Donald Lambro

WASHINGTON -- A rattled tone of desperation has taken hold of President Obama's once self-confident rhetoric as he struggles to rally his party's dispirited political base.

With the Gallup daily tracking poll showing his job approval score falling to 39 percent over the weekend, Obama shocked Congressional Black Caucus Democrats at a dinner Saturday with an intemperate scolding for daring to criticize his mishandling of the economy.

"I don't have time to feel sorry for myself. I don't have time to complain," he told the assembled black leaders. "I am going to press on. I expect all of you to march with me. ... Stop complaining, stop grumbling, stop crying."

It was a stunning display of a deeply frustrated president coming unglued, an outburst that the national news media went to great lengths to hide in their news reports Sunday. Incredibly, The Washington Post buried Obama's petulant, insensitive remarks in the 32nd graph of of its story.

No sector of the electorate has suffered more from his failed, jobless policies than black Americans, whose bleak unemployment levels are now at nearly 17 percent, and more than 20 percent when part-time workers are added to the equation.

He can no longer blame George W. Bush. When Obama took office in January 2009, black unemployment was 11.5 percent. The worsening economic plight of the black community has eroded his support among what once was his most loyal constituency.

A Washington Post-ABC News poll last week found "the proportion of blacks expressing strongly positive views of Obama has dropped 25 points since mid-April -- from 83 percent to 58 percent. His "favorable" score plunged below 50 percent among younger blacks between the ages of 18 to 29.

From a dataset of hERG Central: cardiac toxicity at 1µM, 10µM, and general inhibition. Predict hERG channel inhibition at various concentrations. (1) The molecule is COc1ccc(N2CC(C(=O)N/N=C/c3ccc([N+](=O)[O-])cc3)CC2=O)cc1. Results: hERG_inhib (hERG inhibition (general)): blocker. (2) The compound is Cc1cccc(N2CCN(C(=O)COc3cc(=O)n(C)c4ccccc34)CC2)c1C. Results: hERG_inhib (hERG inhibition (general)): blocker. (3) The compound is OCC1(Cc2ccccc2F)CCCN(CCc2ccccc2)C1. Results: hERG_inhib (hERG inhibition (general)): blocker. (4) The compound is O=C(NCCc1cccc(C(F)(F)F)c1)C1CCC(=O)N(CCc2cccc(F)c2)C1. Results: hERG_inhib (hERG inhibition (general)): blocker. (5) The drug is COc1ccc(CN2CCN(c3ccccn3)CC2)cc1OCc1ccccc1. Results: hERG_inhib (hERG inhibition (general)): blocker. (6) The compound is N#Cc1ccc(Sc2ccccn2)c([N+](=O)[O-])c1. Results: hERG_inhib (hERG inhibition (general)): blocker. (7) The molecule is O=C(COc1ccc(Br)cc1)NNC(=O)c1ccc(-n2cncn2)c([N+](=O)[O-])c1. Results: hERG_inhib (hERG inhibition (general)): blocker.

Fiery Rep. Maxine Waters of California, the first black leader in Congress to openly criticize Obama's record on job creation, has been pleading with black congressional leaders to break their political silence over the president's impotent economic policies. "I felt we had to stop shoving it under the rug," she said at a CBC jobs fair in Detroit last week.

The central complaint among black leaders has been that he hasn't directly addressed high black unemployment over the course of his presidency. There's been a growing feeling among disappointed black voters that Obama took them for granted, believing they would always be there for him, no matter how much they have suffered from his inept unemployment policies.

His imperious order that "I expect all of you to march with me," no matter what the circumstances, was an insult to the dignity of his black supporters -- treating them like they were children. Do as I say and do it now!

Donald Lambro

Donald Lambro is chief political correspondent for The Washington Times.